Digital Currents: Art in the Electronic Age

By Margot Lovejoy | Go to book overview

4

Video as time, space, motion

If two drawn circles are shown to overlap, the first representing independent film (with its crossover roots in both film and the visual arts traditions), the second representing television, the overlap can be seen to be video with influences from all these circular areas resonating one with the other.

Nam June Paik

Any image from everyday life will thus become part of a vague and complicated system that the whole world is continually entering and leaving… There are no more simple images… The whole world is too much for an image. You need several of them, a chain of images… No longer a single image, but, rather, multiple images, images dissolved together and then disconnected… Art is not the reflection of reality, it is the reality of that reflection.

Jean-Luc Godard

Away from the world of network television transmission and distribution, video, as a television tool used by artists, paradoxically began its existence as an independent medium in the cloistered space of artists' studios, galleries, and museums. Within the modernist frame-work of its beginnings, video production as a valid practice for artists did not seem at first to overlap with broader social attitudes about the congruency of culture, consumption, and ideology which were growing. However, the extremely rapid development of video technology itself brought it to the level where its capabilities began to converge with film and digital technologies where it could be used as a potential media tool-one whose productions could be broadcast and transmitted online. These developments have brought with them deep changes in attitudes toward the use of video as a medium in the fine arts. The relationship of artists' video to broadcast television, to cinema, and to the Internet and the differences between them, form the context of an important history and confrontation.

-93-

Notes for this page

Add a new note
If you are trying to select text to create highlights or citations, remember that you must now click or tap on the first word, and then click or tap on the last word.
One moment ...
Default project is now your active project.
Project items
Notes
Cite this page

Cited page

Style
Citations are available only to our active members.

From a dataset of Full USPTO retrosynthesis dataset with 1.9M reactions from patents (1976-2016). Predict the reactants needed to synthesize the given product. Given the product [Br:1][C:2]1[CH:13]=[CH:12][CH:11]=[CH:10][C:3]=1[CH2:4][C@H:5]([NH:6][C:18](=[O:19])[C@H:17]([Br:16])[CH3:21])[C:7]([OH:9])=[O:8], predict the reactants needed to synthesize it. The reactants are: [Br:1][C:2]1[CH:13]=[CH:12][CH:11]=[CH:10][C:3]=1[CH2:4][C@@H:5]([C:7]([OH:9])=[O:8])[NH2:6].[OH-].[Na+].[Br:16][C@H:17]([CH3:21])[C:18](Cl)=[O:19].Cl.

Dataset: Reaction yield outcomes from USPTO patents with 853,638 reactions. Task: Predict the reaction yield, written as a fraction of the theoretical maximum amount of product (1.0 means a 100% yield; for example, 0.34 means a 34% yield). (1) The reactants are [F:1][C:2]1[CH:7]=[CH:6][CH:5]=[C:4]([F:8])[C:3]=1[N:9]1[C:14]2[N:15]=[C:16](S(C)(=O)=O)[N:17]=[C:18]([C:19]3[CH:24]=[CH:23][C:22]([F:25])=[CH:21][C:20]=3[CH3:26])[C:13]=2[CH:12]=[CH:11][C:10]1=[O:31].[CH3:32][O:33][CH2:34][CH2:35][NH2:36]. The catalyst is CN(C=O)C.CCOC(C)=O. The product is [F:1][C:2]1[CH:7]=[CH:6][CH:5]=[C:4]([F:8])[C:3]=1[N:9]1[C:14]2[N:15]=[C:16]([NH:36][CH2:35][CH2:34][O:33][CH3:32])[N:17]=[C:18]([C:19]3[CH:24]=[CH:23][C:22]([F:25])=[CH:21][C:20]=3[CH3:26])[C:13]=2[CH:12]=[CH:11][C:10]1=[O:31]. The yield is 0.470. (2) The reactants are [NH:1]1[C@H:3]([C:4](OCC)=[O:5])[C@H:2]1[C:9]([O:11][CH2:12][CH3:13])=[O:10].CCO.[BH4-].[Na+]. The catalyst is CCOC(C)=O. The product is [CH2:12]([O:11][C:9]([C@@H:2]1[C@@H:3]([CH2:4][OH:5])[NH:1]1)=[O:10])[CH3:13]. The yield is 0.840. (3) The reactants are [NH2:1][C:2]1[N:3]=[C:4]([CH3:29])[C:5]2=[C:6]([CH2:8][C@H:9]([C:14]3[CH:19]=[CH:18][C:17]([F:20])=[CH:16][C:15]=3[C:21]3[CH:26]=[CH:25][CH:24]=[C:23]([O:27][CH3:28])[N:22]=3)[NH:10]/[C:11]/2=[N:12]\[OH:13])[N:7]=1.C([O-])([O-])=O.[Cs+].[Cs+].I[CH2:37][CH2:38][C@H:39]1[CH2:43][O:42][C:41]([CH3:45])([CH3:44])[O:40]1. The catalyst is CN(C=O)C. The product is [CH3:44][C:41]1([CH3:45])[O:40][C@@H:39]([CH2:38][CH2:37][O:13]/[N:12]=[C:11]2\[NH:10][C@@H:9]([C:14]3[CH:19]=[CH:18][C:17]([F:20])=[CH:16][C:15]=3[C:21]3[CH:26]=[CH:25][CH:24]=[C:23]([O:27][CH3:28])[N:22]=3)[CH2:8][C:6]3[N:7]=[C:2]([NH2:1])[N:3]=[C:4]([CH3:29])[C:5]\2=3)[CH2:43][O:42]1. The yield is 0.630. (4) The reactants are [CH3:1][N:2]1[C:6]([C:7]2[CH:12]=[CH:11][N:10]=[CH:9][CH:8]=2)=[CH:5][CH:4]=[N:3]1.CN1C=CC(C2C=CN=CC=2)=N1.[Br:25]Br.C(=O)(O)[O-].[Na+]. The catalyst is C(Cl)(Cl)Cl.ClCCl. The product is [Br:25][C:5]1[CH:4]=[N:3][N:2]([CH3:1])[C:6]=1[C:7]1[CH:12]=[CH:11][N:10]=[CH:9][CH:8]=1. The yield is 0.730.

Buy instant access to cite pages or passages in MLA 8, MLA 7, APA and Chicago citation styles.

(Einhorn, 1992, p. 25)

(Einhorn 25)

(Einhorn 25)

1. Lois J. Einhorn, Abraham Lincoln, the Orator: Penetrating the Lincoln Legend (Westport, CT: Greenwood Press, 1992), 25, http://www.questia.com/read/27419298.

Note: primary sources have slightly different requirements for citation. Please see these guidelines for more information.

Cited page

Bookmark this page
Digital Currents: Art in the Electronic Age
Table of contents

Table of contents

  • Title Page iii
  • Contents v
  • List of Illustrations vi
  • Foreword xiii
  • Preface xv
  • Acknowledgments xvi
  • Introduction 1
  • Part One - Sources 11
  • 1 - Vision, Representation, and Invention 13
  • 2 - The Machine Age and Modernism 36
  • 3 - The Electronic Era and Postmodernism 62
  • Part Two - Media 91
  • 4 - Video as Time, Space, Motion 93
  • 5 - Art in the Age of Digital Simulation 152
  • 6 - Art as Interactive Communications: Networking Global Culture 220
  • 7 - Transaesthetics 270
  • Glossary 316
  • Select Bibliography 323
  • Index 333
Settings

Settings

Typeface
Text size Smaller Larger Reset View mode
Search within

Search within this book

Look up

Look up a word

  • Dictionary
  • Thesaurus
Please submit a word or phrase above.
Print this page

Print this page

Why can't I print more than one page at a time?

Help
Full screen
Items saved from this book
  • Bookmarks
  • Highlights & Notes
  • Citations
/ 342

matching results for page

    Questia reader help

    How to highlight and cite specific passages

    1. Click or tap the first word you want to select.
    2. Click or tap the last word you want to select, and you’ll see everything in between get selected.
    3. You’ll then get a menu of options like creating a highlight or a citation from that passage of text.

    OK, got it!

    Cited passage

    Style
    Citations are available only to our active members.
    Buy instant access to cite pages or passages in MLA 8, MLA 7, APA and Chicago citation styles.

    "Portraying himself as an honest, ordinary person helped Lincoln identify with his audiences." (Einhorn, 1992, p. 25).

    "Portraying himself as an honest, ordinary person helped Lincoln identify with his audiences." (Einhorn 25)

    "Portraying himself as an honest, ordinary person helped Lincoln identify with his audiences." (Einhorn 25)

    "Portraying himself as an honest, ordinary person helped Lincoln identify with his audiences."1

    1. Lois J. Einhorn, Abraham Lincoln, the Orator: Penetrating the Lincoln Legend (Westport, CT: Greenwood Press, 1992), 25, http://www.questia.com/read/27419298.

    Cited passage

    Thanks for trying Questia!

    Please continue trying out our research tools, but please note, full functionality is available only to our active members.

    Your work will be lost once you leave this Web page.

    Buy instant access to save your work.

    Already a member? Log in now.

    Search by... Author
    Show... All Results Primary Sources Peer-reviewed

    Oops!

    An unknown error has occurred. Please click the button below to reload the page. If the problem persists, please try again in a little while.